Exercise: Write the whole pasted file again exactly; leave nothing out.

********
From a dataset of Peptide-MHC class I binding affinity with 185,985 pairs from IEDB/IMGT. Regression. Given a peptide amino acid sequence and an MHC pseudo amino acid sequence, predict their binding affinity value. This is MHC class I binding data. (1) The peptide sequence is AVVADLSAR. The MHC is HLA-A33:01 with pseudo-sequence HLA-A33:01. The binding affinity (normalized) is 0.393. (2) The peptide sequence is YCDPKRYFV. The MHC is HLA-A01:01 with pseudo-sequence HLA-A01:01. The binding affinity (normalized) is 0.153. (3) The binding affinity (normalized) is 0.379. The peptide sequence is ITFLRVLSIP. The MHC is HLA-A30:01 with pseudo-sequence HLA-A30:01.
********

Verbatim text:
From a dataset of Peptide-MHC class I binding affinity with 185,985 pairs from IEDB/IMGT. Regression. Given a peptide amino acid sequence and an MHC pseudo amino acid sequence, predict their binding affinity value. This is MHC class I binding data. (1) The peptide sequence is AVVADLSAR. The MHC is HLA-A33:01 with pseudo-sequence HLA-A33:01. The binding affinity (normalized) is 0.393. (2) The peptide sequence is YCDPKRYFV. The MHC is HLA-A01:01 with pseudo-sequence HLA-A01:01. The binding affinity (normalized) is 0.153. (3) The binding affinity (normalized) is 0.379. The peptide sequence is ITFLRVLSIP. The MHC is HLA-A30:01 with pseudo-sequence HLA-A30:01.